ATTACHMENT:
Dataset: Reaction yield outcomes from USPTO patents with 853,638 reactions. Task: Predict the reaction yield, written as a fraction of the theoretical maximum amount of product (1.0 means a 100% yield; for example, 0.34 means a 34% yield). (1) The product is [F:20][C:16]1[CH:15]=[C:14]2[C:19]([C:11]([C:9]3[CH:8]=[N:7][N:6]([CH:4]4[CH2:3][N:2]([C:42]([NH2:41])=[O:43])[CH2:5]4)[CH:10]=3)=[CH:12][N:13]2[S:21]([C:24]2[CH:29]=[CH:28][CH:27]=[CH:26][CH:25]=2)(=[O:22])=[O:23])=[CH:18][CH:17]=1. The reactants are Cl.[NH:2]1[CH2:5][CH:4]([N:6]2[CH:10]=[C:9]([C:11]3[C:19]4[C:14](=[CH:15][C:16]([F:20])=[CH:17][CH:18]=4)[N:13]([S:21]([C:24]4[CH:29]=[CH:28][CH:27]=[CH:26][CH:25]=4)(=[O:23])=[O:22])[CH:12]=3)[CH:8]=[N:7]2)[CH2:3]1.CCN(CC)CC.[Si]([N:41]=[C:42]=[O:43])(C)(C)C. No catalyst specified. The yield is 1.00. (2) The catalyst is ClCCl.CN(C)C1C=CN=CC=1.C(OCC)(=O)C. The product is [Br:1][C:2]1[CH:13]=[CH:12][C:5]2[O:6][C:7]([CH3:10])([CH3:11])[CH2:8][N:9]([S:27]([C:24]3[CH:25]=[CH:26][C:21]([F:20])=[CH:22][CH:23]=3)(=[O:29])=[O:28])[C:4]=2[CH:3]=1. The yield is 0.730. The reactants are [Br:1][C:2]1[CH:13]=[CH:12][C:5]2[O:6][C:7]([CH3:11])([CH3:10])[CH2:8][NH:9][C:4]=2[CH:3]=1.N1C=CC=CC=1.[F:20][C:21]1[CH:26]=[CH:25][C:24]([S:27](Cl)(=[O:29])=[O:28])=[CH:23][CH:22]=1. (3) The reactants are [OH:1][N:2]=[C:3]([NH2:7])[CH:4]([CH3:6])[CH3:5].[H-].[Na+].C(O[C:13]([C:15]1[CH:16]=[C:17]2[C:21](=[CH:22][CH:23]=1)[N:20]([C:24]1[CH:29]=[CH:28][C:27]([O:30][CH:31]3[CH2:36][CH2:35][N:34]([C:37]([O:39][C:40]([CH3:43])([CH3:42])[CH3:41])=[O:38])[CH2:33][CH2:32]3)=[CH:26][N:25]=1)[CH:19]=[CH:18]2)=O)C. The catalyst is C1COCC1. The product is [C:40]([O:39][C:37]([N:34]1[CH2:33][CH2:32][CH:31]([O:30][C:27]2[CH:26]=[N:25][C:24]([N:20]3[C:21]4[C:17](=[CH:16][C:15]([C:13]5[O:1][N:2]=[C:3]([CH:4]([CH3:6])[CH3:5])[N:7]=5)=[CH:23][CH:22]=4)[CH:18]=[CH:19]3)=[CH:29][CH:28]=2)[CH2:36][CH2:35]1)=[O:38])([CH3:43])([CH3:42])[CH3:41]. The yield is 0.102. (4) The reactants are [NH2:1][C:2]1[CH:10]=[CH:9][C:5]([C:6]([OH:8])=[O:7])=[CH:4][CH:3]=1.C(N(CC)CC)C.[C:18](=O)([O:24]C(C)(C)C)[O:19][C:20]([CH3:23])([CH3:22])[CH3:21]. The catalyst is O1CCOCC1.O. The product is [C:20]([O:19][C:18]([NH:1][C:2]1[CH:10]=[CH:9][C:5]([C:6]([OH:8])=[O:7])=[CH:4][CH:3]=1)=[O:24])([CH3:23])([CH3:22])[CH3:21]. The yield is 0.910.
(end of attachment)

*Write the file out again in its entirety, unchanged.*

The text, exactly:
Dataset: Reaction yield outcomes from USPTO patents with 853,638 reactions. Task: Predict the reaction yield, written as a fraction of the theoretical maximum amount of product (1.0 means a 100% yield; for example, 0.34 means a 34% yield). (1) The product is [F:20][C:16]1[CH:15]=[C:14]2[C:19]([C:11]([C:9]3[CH:8]=[N:7][N:6]([CH:4]4[CH2:3][N:2]([C:42]([NH2:41])=[O:43])[CH2:5]4)[CH:10]=3)=[CH:12][N:13]2[S:21]([C:24]2[CH:29]=[CH:28][CH:27]=[CH:26][CH:25]=2)(=[O:22])=[O:23])=[CH:18][CH:17]=1. The reactants are Cl.[NH:2]1[CH2:5][CH:4]([N:6]2[CH:10]=[C:9]([C:11]3[C:19]4[C:14](=[CH:15][C:16]([F:20])=[CH:17][CH:18]=4)[N:13]([S:21]([C:24]4[CH:29]=[CH:28][CH:27]=[CH:26][CH:25]=4)(=[O:23])=[O:22])[CH:12]=3)[CH:8]=[N:7]2)[CH2:3]1.CCN(CC)CC.[Si]([N:41]=[C:42]=[O:43])(C)(C)C. No catalyst specified. The yield is 1.00. (2) The catalyst is ClCCl.CN(C)C1C=CN=CC=1.C(OCC)(=O)C. The product is [Br:1][C:2]1[CH:13]=[CH:12][C:5]2[O:6][C:7]([CH3:10])([CH3:11])[CH2:8][N:9]([S:27]([C:24]3[CH:25]=[CH:26][C:21]([F:20])=[CH:22][CH:23]=3)(=[O:29])=[O:28])[C:4]=2[CH:3]=1. The yield is 0.730. The reactants are [Br:1][C:2]1[CH:13]=[CH:12][C:5]2[O:6][C:7]([CH3:11])([CH3:10])[CH2:8][NH:9][C:4]=2[CH:3]=1.N1C=CC=CC=1.[F:20][C:21]1[CH:26]=[CH:25][C:24]([S:27](Cl)(=[O:29])=[O:28])=[CH:23][CH:22]=1. (3) The reactants are [OH:1][N:2]=[C:3]([NH2:7])[CH:4]([CH3:6])[CH3:5].[H-].[Na+].C(O[C:13]([C:15]1[CH:16]=[C:17]2[C:21](=[CH:22][CH:23]=1)[N:20]([C:24]1[CH:29]=[CH:28][C:27]([O:30][CH:31]3[CH2:36][CH2:35][N:34]([C:37]([O:39][C:40]([CH3:43])([CH3:42])[CH3:41])=[O:38])[CH2:33][CH2:32]3)=[CH:26][N:25]=1)[CH:19]=[CH:18]2)=O)C. The catalyst is C1COCC1. The product is [C:40]([O:39][C:37]([N:34]1[CH2:33][CH2:32][CH:31]([O:30][C:27]2[CH:26]=[N:25][C:24]([N:20]3[C:21]4[C:17](=[CH:16][C:15]([C:13]5[O:1][N:2]=[C:3]([CH:4]([CH3:6])[CH3:5])[N:7]=5)=[CH:23][CH:22]=4)[CH:18]=[CH:19]3)=[CH:29][CH:28]=2)[CH2:36][CH2:35]1)=[O:38])([CH3:43])([CH3:42])[CH3:41]. The yield is 0.102. (4) The reactants are [NH2:1][C:2]1[CH:10]=[CH:9][C:5]([C:6]([OH:8])=[O:7])=[CH:4][CH:3]=1.C(N(CC)CC)C.[C:18](=O)([O:24]C(C)(C)C)[O:19][C:20]([CH3:23])([CH3:22])[CH3:21]. The catalyst is O1CCOCC1.O. The product is [C:20]([O:19][C:18]([NH:1][C:2]1[CH:10]=[CH:9][C:5]([C:6]([OH:8])=[O:7])=[CH:4][CH:3]=1)=[O:24])([CH3:23])([CH3:22])[CH3:21]. The yield is 0.910.